In the Evernham/Ultra deal, Evernham did buy a heap of assets from Smith to go along with the points. Further, Evernham has demonstrated a measure of success in the other two national series, and the driver he’s putting in the ride (Erin Crocker) has already shown some promise in the Busch Series.
Michael Waltrip’s Busch deal was more of him providing a driver (himself) and a sponsor (Aaron’s) to an existing team that would otherwise had been shuttered (the FitzBradshaw #40). In fact, MWR’s Busch operations moved into the FitzBradshaw building. Even though MWR had a big problem with qualifying in the latter part of 2005, I can’t knock a team that actually moves into the “old” team’s shop and uses their equipment.
The Cup deal is a special case. Waltrip was originally signed to run a second car for Bill Davis Racing, only that second car (#23) was nowhere near 35th place. Meanwhile, Roger Penske folded the 34th-place #77 Penske-Jasper team he jointly owned with Doug Bawel since 2004 (before then, the team was Bawel’s and known as Jasper Racing). I guess Bawel didn’t take things lying down, and entered into a 3-way deal with Waltrip and Davis. The team is a joint venture between Waltrip (which already had a part-time Cup operation) and Bawel (who will handle business management and relations with NASCAR), with Bill Davis providing the “Dodges” this year and Toyotas starting next year (no factory support from Dodge because Davis was instrumental in bringing Toyota into CTS; that one’s in the courts).
To be fair to Dunlap’s point, I’ll toss out another outrageous example from the 2005 CTS season he didn’t bring up; the Bobby Hamilton Racing deal. Bobby Hamilton Sr. was the CTS champ in 2004 driving the #4 BHR truck (which also finished 1st in the owners’ points). Hamilton wanted to expand the operation to 3 full-time teams, but only 2 of them would have been eligible for the guaranteed spot. He put himself in the #04 team (which had 1 start in 2004), knowing that he would start every race no matter what because, as defending CTS champ, he would always be first in line for the champion’s provisional. Then, he put a rotating series of drivers in his old #4 ride (guaranteed to start the first 4 races because it finished in the top 30 in owners’ points and attempted every race in 2004). That worked out pretty well, even though he had to take the champ’s provisional once (officially, 2 times, but one of those was in a race with only 36 entries); his new truck finished 7th and his old truck finished 24th in the 2005 owners’ points.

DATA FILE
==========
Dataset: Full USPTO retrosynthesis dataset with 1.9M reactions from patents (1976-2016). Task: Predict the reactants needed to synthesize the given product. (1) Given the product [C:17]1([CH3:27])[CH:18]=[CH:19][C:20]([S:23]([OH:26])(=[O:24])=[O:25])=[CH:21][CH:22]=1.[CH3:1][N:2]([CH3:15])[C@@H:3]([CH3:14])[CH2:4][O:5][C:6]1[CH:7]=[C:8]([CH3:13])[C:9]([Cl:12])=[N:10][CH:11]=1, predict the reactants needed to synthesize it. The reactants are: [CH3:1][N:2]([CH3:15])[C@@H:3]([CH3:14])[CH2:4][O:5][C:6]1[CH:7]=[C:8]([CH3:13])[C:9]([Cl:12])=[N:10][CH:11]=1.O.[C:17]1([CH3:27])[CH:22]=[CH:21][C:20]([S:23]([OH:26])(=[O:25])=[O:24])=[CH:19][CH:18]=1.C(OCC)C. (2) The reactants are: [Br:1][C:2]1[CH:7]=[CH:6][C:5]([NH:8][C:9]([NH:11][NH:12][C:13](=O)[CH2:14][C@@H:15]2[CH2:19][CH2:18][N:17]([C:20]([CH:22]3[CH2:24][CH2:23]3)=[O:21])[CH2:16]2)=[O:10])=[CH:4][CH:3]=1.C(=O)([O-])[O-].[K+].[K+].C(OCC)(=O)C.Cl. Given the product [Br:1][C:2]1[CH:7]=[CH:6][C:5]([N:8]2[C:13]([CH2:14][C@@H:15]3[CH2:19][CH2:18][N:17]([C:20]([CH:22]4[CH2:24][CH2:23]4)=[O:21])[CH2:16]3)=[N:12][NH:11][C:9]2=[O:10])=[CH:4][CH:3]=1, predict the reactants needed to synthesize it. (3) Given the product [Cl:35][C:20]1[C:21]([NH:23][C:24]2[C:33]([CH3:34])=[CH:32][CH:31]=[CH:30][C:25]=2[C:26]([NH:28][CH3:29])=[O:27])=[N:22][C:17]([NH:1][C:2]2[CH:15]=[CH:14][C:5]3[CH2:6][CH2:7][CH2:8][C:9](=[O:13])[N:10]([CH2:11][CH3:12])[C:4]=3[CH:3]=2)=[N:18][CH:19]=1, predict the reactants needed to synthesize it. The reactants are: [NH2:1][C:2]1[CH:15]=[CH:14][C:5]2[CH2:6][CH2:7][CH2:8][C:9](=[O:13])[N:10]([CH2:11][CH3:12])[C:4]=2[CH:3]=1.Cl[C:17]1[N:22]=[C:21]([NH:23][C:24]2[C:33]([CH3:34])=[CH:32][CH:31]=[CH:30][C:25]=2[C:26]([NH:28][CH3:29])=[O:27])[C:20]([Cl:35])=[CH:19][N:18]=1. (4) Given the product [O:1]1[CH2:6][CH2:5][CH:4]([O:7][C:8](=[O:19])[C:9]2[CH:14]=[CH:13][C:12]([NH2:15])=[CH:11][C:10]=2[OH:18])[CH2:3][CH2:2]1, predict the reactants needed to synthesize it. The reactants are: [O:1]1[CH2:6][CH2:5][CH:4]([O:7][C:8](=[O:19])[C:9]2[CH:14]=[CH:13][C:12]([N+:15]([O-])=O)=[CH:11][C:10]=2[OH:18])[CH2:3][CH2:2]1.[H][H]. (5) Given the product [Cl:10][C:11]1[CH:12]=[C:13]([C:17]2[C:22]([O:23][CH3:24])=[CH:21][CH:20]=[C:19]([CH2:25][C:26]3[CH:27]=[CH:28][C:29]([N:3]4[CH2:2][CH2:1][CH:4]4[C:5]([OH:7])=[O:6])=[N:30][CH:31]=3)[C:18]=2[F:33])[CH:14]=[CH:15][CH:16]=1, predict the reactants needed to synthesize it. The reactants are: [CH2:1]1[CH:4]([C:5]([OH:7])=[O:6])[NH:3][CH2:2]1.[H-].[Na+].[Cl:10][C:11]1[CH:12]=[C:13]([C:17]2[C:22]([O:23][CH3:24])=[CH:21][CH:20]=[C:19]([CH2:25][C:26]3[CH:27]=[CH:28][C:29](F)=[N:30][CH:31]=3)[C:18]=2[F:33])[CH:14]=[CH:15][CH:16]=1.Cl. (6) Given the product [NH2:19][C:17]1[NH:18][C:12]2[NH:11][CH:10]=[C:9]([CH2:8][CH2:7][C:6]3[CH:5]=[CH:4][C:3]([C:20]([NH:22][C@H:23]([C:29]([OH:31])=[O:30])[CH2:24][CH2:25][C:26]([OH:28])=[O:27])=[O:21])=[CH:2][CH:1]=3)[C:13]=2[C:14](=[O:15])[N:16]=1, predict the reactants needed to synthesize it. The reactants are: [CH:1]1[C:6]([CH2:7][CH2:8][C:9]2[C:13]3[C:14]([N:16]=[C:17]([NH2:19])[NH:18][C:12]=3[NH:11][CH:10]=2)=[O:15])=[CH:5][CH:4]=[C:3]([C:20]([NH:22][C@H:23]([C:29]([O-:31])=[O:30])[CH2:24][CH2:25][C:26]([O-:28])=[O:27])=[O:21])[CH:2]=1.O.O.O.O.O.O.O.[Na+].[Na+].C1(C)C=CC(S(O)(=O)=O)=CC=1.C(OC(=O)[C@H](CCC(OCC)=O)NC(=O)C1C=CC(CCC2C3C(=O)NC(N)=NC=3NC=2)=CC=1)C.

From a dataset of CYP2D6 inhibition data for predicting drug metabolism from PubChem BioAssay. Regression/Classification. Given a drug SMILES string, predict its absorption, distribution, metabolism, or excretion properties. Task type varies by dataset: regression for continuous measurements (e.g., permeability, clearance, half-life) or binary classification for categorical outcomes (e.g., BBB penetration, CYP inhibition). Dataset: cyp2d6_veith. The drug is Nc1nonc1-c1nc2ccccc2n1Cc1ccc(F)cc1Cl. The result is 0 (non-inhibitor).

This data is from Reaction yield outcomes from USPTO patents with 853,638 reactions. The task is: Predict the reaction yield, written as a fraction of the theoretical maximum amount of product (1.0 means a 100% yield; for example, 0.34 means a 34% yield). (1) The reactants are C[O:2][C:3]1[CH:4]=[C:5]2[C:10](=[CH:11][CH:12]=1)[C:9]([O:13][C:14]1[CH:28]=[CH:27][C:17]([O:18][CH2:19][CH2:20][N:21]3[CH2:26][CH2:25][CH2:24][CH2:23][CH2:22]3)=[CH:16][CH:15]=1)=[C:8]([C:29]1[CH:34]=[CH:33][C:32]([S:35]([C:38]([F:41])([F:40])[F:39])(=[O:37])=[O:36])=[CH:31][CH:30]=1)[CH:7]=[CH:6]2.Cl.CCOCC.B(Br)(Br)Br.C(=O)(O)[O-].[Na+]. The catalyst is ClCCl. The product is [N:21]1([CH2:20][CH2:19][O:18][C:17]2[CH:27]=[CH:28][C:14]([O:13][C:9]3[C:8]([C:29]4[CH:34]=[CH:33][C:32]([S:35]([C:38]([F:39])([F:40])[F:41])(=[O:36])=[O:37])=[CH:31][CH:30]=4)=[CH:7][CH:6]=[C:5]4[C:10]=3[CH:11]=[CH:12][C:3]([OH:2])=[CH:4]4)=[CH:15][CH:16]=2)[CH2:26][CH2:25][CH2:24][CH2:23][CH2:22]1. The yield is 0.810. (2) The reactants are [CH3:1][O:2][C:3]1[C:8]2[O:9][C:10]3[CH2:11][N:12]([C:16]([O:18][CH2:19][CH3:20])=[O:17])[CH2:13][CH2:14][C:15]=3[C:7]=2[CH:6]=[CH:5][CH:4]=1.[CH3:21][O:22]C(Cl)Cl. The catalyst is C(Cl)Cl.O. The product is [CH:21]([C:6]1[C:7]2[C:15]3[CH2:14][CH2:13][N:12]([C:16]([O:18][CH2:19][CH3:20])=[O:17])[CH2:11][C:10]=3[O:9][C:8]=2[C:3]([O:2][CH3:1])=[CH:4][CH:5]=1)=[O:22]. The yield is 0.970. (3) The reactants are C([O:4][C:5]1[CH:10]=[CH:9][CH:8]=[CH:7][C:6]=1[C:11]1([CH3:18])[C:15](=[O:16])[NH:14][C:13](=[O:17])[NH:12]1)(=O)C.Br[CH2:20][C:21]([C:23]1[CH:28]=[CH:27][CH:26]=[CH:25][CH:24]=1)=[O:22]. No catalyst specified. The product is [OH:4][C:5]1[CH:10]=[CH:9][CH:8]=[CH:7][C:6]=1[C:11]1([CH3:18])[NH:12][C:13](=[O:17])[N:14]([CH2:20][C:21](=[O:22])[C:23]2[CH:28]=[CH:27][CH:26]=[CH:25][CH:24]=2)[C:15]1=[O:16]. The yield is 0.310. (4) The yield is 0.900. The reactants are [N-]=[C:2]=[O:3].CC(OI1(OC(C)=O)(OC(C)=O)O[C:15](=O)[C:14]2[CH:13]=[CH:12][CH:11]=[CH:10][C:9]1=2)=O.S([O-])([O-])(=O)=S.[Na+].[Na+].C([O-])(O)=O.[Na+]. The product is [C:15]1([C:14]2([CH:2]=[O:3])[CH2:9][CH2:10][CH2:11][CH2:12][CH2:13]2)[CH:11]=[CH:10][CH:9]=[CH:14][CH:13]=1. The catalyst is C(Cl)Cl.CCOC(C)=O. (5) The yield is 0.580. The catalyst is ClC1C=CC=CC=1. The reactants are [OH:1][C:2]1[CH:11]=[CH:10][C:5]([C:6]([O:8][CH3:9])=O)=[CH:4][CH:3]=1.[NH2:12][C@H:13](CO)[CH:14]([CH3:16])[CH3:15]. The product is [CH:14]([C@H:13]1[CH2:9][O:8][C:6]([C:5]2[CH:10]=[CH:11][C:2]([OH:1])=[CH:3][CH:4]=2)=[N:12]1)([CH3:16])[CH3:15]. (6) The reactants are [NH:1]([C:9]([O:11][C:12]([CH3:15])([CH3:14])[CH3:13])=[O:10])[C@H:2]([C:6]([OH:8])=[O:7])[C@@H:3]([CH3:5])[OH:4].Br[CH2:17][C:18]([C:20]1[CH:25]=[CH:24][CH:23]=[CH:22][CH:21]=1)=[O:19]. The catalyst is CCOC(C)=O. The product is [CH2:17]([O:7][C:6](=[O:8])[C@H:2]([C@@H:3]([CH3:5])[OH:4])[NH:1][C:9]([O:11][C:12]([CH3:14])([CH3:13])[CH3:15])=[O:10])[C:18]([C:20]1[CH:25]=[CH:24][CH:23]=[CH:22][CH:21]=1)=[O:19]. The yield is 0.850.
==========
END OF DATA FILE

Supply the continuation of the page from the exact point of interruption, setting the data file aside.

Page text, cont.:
One last thought; because of the major abuse of the past-champ’s provisional in the Busch Series by 1993 champ Steve Grissom (who used the provisional 16 times, sending a faster car home more than half the time according to Dunlap), and because of a large number of ex-Busch-champ “Buschwhackers” (Cup drivers who use a companion Busch series race for additional seat time on the track; a side result of the abortive “impound” setup and likely to continue with rigidly-scheduled testing), BGNRacing.com has a hot rumor that the past champ’s provisional in the Busch Series will only be available once every 8 races.